If not, the Vikings are giving Sanford a long look during training camp. He was working with the first team Wednesday during team drills, and if nothing else, Sanford offers the Vikings a diverse alternative. While Johnson is often in the background, Sanford is the type of safety who runs all over the field looking for someone to hit. He probably makes a few coaches nervous in coverage, but certainly has the presence that Johnson hasn't shown in game situations.

"As long as you're on the field, your job is to make plays," Sanford said. "It gives you a chance to have a chance. I made a lot of plays on special teams last year, and it gave me a shot on defense. I'm trying to take advantage of that opportunity."

Indeed, Sanford ranked third on the team last season with 19 special-teams tackles while also forcing a fumble. If Johnson falters this preseason, Sanford will be ready to provide a full -- if not perfect -- effort in place of him.
Julius Peppers, Kyle Vanden Bosch & BJ RajiUS Presswire/Getty ImagesFree-agent acquisitions (Julius Peppers, left, and Kyle Vanden Bosch, middle) and position changes (B.J. Raji) are moves NFC North teams are counting on to help improve their defenses in 2010.
'Twas a year ago when we first celebrated the arrival of a new era in the NFC North, one ushered in by an influx of elite quarterbacks and filled with promise for a new aesthetic in the erstwhile Black and Blue division. Overnight, we upgraded to Air and Space status -- and when it was over, we had sent two quarterbacks to the Pro Bowl, thrown more collective passes than any NFL division and increased our yardage totals by 15 percent over 2008.

In these parts, 2009 was a magical year. So what could we do for an encore?

How about some damage control?

That's right. As you see in the chart below, last season's NFC North finish directly mirrored each team's passing efficiency. Conversely, three of our teams ranked among the NFL's worst seven passing defenses. (And the fourth, the Green Bay Packers, bowed out of the playoffs after giving up 379 passing yards and five touchdowns to Arizona Cardinals quarterback Kurt Warner.)

In many ways, the past five months have represented a group response to the seismic shift we saw on the field in 2009. With training camp just a few days away, it seems fair to suggest that the 2010 season will hinge on the relative effectiveness of each NFC North team's plan to exist in this new world. In a nutshell:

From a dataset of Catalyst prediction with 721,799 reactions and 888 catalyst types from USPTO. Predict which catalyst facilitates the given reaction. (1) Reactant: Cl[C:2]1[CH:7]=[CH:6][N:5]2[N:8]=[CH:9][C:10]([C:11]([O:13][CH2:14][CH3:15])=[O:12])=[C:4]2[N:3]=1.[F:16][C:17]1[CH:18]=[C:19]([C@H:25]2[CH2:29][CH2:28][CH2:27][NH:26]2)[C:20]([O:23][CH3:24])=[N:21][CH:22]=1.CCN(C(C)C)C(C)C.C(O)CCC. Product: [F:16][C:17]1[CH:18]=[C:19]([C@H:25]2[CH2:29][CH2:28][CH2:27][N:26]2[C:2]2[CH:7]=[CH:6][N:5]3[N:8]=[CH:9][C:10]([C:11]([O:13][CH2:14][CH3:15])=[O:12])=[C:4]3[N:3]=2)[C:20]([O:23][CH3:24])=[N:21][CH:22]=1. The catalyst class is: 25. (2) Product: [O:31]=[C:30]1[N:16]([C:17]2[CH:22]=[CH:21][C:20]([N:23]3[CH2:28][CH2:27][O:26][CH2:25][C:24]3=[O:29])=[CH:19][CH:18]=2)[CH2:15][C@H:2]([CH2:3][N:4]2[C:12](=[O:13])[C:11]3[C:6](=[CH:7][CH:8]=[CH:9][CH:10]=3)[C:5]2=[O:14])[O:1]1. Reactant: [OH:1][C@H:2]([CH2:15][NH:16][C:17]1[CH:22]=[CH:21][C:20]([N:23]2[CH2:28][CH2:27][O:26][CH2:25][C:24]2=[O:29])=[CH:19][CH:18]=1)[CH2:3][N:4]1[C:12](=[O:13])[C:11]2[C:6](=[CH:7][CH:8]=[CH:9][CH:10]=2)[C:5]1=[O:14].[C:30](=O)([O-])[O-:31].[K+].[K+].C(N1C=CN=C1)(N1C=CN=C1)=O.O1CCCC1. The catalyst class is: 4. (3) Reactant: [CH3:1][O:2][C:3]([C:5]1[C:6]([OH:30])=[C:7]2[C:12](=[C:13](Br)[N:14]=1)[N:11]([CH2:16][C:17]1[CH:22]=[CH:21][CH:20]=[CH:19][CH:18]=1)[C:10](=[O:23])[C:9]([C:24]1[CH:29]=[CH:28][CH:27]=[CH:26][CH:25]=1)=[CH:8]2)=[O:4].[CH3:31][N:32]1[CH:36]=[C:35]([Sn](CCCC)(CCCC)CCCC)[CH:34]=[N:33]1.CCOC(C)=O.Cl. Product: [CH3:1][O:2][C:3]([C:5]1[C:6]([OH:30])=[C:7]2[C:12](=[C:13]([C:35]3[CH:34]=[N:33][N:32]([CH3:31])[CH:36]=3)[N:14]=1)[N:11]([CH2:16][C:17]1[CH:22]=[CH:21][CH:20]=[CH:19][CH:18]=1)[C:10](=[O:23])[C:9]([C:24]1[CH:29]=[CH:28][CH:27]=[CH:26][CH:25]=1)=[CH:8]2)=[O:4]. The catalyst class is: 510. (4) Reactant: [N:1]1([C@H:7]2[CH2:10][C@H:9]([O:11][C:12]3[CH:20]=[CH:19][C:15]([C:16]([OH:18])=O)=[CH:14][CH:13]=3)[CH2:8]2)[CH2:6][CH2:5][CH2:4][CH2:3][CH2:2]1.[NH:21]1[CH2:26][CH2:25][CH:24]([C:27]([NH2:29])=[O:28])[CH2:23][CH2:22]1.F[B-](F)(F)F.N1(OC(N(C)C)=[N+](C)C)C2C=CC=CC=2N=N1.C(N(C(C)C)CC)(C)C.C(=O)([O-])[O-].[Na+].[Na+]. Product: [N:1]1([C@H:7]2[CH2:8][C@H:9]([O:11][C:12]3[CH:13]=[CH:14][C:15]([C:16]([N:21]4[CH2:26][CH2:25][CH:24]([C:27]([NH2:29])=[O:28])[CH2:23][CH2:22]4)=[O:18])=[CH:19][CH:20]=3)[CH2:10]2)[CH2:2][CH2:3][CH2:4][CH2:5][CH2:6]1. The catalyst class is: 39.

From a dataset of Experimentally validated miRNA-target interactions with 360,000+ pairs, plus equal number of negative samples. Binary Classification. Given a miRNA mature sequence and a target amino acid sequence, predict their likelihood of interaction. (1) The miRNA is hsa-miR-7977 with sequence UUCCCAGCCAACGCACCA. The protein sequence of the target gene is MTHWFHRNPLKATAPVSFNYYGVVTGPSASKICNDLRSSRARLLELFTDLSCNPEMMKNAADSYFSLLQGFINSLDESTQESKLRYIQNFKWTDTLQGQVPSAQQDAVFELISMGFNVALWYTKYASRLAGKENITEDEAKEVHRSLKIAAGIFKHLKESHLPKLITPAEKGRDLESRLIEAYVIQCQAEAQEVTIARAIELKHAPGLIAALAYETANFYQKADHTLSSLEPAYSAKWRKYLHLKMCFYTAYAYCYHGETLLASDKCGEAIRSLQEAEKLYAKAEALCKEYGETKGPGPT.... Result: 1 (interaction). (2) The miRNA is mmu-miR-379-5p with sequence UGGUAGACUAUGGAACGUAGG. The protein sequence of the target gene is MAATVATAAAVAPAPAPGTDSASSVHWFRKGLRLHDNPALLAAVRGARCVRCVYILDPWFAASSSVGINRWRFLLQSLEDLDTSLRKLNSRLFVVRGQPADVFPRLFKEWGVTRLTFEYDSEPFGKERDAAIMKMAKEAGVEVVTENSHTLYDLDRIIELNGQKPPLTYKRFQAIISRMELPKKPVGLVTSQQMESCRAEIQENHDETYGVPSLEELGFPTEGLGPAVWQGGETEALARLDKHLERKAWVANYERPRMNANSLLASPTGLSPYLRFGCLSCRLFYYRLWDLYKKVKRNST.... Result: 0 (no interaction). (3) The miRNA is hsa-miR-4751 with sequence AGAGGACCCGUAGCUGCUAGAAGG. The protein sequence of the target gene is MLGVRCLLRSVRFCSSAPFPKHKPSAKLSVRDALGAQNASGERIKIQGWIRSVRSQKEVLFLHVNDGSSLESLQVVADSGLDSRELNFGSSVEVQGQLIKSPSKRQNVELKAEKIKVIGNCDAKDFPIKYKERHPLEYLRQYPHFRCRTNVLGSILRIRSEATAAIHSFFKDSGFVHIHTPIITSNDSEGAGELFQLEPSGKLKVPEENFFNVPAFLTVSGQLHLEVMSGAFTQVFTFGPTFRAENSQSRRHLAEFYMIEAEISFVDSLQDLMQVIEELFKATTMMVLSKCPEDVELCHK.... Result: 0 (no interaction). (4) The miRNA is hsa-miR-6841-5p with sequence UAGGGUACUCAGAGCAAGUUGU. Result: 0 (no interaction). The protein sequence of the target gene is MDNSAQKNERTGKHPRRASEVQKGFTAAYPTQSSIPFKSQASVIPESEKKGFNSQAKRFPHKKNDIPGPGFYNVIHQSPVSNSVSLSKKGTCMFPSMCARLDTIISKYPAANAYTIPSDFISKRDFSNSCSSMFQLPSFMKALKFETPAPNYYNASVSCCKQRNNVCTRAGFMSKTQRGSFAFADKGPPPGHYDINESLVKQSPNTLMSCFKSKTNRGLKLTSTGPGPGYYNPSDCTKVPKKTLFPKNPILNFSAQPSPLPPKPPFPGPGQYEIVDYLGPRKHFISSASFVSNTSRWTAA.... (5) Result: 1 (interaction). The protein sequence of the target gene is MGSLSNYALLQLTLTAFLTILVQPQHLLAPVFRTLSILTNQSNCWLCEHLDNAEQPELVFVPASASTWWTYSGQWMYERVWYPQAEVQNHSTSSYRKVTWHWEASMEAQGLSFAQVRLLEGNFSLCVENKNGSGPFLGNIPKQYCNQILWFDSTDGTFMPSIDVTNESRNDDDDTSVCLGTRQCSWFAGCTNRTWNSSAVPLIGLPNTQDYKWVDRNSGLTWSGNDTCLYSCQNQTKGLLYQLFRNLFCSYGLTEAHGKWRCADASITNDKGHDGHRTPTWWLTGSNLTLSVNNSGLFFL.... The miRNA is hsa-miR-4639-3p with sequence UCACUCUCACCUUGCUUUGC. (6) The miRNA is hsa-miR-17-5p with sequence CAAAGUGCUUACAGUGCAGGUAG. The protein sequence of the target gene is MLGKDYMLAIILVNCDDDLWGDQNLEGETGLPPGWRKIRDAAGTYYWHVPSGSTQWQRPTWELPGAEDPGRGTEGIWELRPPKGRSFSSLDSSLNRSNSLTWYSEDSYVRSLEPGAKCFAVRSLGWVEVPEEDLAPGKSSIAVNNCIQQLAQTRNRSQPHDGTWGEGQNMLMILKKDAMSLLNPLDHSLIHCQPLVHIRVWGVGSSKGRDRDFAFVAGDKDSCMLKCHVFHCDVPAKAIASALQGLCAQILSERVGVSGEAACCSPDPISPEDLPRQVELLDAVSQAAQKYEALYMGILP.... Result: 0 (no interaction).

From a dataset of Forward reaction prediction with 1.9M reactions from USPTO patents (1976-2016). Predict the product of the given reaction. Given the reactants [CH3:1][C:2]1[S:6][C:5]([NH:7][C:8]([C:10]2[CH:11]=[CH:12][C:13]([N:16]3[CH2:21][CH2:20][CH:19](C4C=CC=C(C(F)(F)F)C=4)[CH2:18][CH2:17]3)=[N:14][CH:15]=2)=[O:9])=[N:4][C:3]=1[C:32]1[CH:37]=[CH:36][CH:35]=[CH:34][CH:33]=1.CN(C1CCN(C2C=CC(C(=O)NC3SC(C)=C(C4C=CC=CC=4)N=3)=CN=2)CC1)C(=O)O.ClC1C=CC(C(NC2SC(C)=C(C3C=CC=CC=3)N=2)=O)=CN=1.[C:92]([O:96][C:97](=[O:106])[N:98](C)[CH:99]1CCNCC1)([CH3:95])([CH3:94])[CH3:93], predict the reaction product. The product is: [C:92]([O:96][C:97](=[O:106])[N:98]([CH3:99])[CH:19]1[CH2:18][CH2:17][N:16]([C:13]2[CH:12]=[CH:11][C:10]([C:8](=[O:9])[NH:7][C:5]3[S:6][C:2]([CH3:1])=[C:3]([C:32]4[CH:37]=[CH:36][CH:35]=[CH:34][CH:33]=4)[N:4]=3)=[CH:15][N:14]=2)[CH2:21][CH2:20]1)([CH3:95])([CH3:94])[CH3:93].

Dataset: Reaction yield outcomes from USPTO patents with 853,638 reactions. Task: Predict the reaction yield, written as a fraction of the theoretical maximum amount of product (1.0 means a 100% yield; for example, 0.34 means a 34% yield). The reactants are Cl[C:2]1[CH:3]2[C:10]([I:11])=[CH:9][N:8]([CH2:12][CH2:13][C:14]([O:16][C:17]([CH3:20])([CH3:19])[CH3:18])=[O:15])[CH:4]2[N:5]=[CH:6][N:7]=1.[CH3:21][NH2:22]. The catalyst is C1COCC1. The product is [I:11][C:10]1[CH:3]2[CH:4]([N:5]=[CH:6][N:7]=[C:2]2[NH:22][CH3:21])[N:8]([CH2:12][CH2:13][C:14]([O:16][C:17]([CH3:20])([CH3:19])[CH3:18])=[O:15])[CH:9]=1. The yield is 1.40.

• The Minnesota Vikings signed two veteran cornerbacks and made a third cornerback, Chris Cook, their top draft pick. Coach Brad Childress, meanwhile, has taken every step imaginable to ensure the return of quarterback Brett Favre for another season.
  • The Packers upgraded their depth along the offensive line, minimizing the potential for pass protection woes, and have rearranged their practice schedule to place more emphasis on their pass defense. After reviewing film of all 50 sacks his team gave up last season, coach Mike McCarthy said: "I think as I sit here today we'll be much better in that area. We better be. I can't go through 50 sacks again."
  • The Chicago Bears made the free-agent splash of the offseason, signing defensive end Julius Peppers while also overhauling their safety position. Just as important, they identified and hired Mike Martz as the best available candidate to elevate quarterback Jay Cutler's performance. Speaking even before the draft, Bears coach Lovie Smith said: "It's safe to say we've improved more than any team in our division. That's all you can do at this point in time."
  • And perhaps the most aggressive team was the Detroit Lions, who will enter camp with as many as eight new defensive starters, including three high-profile defensive linemen. Offensively, they have given quarterback Matthew Stafford three additional weapons in running back Jahvid Best, receiver Nate Burleson and tight end Tony Scheffler.
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Rich Kane/Icon SMIThe Vikings bolstered their secondary by signing veteran Lito Sheppard.
So what does it all mean? Training camp will mark the start of a fascinating intra-divisional battle of offseason decisions. Can the Packers slow down Favre enough to overtake the Vikings? Could Cutler and Martz click quickly enough to overwhelm defenses in Minnesota and Green Bay? Will Detroit's defensive newcomers spearhead enough improvement to support what promises to be an explosive offense?

To me, the answers to those questions will decide the NFC North this season. I don't want to suggest that the running game has been rendered obsolete, or that an All-Pro like Adrian Peterson or a 1,200-yard rusher like Ryan Grant won't make game-changing impacts. They will. Indeed, it might take some time for everyone to fully embrace this trend.

"We're aware of certain teams' abilities to throw the ball," Packers general manager Ted Thompson said. "But you still go about your business the way you go about your business. More teams are throwing the ball, but at the end of the day, I still think the real teams that have a chance to win the thing have to be able to run the ball and have to be able to defend the run."

Perhaps, but simply put, the numbers suggest that running the ball and defending the run won't be the most important factors in winning the NFC North.

"I have a great affinity for the run," Childress said. "I think somewhere you've got to be able to exert your will. And the run is a great way to do it. ... With that said, we are passing the ball more, so I think you've got to utilize [running backs in other ways]. You've got to find ways to put the ball in his hand in the air."